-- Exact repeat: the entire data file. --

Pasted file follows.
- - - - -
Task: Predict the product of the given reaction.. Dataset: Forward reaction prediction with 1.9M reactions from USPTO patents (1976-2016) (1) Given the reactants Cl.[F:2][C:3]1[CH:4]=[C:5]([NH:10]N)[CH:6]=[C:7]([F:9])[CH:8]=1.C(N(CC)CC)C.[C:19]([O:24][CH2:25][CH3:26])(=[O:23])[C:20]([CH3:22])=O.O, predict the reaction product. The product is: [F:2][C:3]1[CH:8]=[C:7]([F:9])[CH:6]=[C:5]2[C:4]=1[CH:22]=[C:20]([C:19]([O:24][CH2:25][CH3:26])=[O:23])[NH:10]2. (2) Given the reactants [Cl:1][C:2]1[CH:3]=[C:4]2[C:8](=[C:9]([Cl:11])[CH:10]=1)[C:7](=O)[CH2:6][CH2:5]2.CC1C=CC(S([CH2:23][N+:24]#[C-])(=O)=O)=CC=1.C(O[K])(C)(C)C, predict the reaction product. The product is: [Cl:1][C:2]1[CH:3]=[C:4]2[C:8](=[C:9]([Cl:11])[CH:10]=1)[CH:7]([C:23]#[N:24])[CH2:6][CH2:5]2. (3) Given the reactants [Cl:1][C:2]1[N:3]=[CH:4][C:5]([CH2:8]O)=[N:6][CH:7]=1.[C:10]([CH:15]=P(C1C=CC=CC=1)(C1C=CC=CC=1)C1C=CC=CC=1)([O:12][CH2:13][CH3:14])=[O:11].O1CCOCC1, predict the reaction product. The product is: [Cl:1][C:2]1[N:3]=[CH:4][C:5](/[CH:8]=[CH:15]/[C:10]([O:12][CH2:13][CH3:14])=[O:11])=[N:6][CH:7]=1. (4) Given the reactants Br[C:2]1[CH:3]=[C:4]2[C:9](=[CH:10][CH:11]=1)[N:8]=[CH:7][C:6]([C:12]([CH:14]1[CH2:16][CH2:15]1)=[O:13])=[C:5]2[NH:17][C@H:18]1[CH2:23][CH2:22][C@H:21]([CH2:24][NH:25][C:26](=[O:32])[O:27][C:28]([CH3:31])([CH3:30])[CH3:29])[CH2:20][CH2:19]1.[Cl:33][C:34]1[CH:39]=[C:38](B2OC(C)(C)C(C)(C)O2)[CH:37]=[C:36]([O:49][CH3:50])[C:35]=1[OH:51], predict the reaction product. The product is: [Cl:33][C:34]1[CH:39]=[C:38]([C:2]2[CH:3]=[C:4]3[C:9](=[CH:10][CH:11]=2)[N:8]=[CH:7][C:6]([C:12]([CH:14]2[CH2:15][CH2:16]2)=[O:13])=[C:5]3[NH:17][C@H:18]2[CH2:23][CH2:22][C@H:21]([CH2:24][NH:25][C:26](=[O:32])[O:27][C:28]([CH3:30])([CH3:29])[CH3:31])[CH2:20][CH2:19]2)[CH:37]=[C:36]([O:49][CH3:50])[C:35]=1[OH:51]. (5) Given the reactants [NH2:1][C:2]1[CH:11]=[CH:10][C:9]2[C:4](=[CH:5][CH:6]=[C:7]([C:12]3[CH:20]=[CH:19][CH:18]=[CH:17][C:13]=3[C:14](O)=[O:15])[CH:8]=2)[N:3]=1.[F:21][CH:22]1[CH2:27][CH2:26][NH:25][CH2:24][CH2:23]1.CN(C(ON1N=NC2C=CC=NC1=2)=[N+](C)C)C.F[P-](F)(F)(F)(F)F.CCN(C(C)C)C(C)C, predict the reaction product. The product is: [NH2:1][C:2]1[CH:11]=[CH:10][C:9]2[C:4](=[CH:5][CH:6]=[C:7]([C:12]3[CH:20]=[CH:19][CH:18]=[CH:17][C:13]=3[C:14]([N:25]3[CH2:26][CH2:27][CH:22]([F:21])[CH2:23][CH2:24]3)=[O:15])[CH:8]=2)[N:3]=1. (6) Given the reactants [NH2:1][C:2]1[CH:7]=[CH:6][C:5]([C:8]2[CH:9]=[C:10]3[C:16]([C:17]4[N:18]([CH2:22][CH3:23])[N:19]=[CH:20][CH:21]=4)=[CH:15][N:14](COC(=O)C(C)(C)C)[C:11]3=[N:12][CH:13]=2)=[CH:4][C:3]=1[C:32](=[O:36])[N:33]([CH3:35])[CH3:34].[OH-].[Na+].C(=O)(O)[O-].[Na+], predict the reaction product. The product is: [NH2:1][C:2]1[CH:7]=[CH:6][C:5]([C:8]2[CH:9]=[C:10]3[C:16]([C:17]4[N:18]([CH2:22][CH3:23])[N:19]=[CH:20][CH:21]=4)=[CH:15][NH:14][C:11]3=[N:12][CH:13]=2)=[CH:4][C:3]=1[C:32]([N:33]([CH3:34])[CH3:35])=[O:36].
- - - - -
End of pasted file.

Task: Predict the product of the given reaction.. Dataset: Forward reaction prediction with 1.9M reactions from USPTO patents (1976-2016) (1) Given the reactants Cl.[F:2][C:3]1[CH:4]=[C:5]([NH:10]N)[CH:6]=[C:7]([F:9])[CH:8]=1.C(N(CC)CC)C.[C:19]([O:24][CH2:25][CH3:26])(=[O:23])[C:20]([CH3:22])=O.O, predict the reaction product. The product is: [F:2][C:3]1[CH:8]=[C:7]([F:9])[CH:6]=[C:5]2[C:4]=1[CH:22]=[C:20]([C:19]([O:24][CH2:25][CH3:26])=[O:23])[NH:10]2. (2) Given the reactants [Cl:1][C:2]1[CH:3]=[C:4]2[C:8](=[C:9]([Cl:11])[CH:10]=1)[C:7](=O)[CH2:6][CH2:5]2.CC1C=CC(S([CH2:23][N+:24]#[C-])(=O)=O)=CC=1.C(O[K])(C)(C)C, predict the reaction product. The product is: [Cl:1][C:2]1[CH:3]=[C:4]2[C:8](=[C:9]([Cl:11])[CH:10]=1)[CH:7]([C:23]#[N:24])[CH2:6][CH2:5]2. (3) Given the reactants [Cl:1][C:2]1[N:3]=[CH:4][C:5]([CH2:8]O)=[N:6][CH:7]=1.[C:10]([CH:15]=P(C1C=CC=CC=1)(C1C=CC=CC=1)C1C=CC=CC=1)([O:12][CH2:13][CH3:14])=[O:11].O1CCOCC1, predict the reaction product. The product is: [Cl:1][C:2]1[N:3]=[CH:4][C:5](/[CH:8]=[CH:15]/[C:10]([O:12][CH2:13][CH3:14])=[O:11])=[N:6][CH:7]=1. (4) Given the reactants Br[C:2]1[CH:3]=[C:4]2[C:9](=[CH:10][CH:11]=1)[N:8]=[CH:7][C:6]([C:12]([CH:14]1[CH2:16][CH2:15]1)=[O:13])=[C:5]2[NH:17][C@H:18]1[CH2:23][CH2:22][C@H:21]([CH2:24][NH:25][C:26](=[O:32])[O:27][C:28]([CH3:31])([CH3:30])[CH3:29])[CH2:20][CH2:19]1.[Cl:33][C:34]1[CH:39]=[C:38](B2OC(C)(C)C(C)(C)O2)[CH:37]=[C:36]([O:49][CH3:50])[C:35]=1[OH:51], predict the reaction product. The product is: [Cl:33][C:34]1[CH:39]=[C:38]([C:2]2[CH:3]=[C:4]3[C:9](=[CH:10][CH:11]=2)[N:8]=[CH:7][C:6]([C:12]([CH:14]2[CH2:15][CH2:16]2)=[O:13])=[C:5]3[NH:17][C@H:18]2[CH2:23][CH2:22][C@H:21]([CH2:24][NH:25][C:26](=[O:32])[O:27][C:28]([CH3:30])([CH3:29])[CH3:31])[CH2:20][CH2:19]2)[CH:37]=[C:36]([O:49][CH3:50])[C:35]=1[OH:51]. (5) Given the reactants [NH2:1][C:2]1[CH:11]=[CH:10][C:9]2[C:4](=[CH:5][CH:6]=[C:7]([C:12]3[CH:20]=[CH:19][CH:18]=[CH:17][C:13]=3[C:14](O)=[O:15])[CH:8]=2)[N:3]=1.[F:21][CH:22]1[CH2:27][CH2:26][NH:25][CH2:24][CH2:23]1.CN(C(ON1N=NC2C=CC=NC1=2)=[N+](C)C)C.F[P-](F)(F)(F)(F)F.CCN(C(C)C)C(C)C, predict the reaction product. The product is: [NH2:1][C:2]1[CH:11]=[CH:10][C:9]2[C:4](=[CH:5][CH:6]=[C:7]([C:12]3[CH:20]=[CH:19][CH:18]=[CH:17][C:13]=3[C:14]([N:25]3[CH2:26][CH2:27][CH:22]([F:21])[CH2:23][CH2:24]3)=[O:15])[CH:8]=2)[N:3]=1. (6) Given the reactants [NH2:1][C:2]1[CH:7]=[CH:6][C:5]([C:8]2[CH:9]=[C:10]3[C:16]([C:17]4[N:18]([CH2:22][CH3:23])[N:19]=[CH:20][CH:21]=4)=[CH:15][N:14](COC(=O)C(C)(C)C)[C:11]3=[N:12][CH:13]=2)=[CH:4][C:3]=1[C:32](=[O:36])[N:33]([CH3:35])[CH3:34].[OH-].[Na+].C(=O)(O)[O-].[Na+], predict the reaction product. The product is: [NH2:1][C:2]1[CH:7]=[CH:6][C:5]([C:8]2[CH:9]=[C:10]3[C:16]([C:17]4[N:18]([CH2:22][CH3:23])[N:19]=[CH:20][CH:21]=4)=[CH:15][NH:14][C:11]3=[N:12][CH:13]=2)=[CH:4][C:3]=1[C:32]([N:33]([CH3:34])[CH3:35])=[O:36].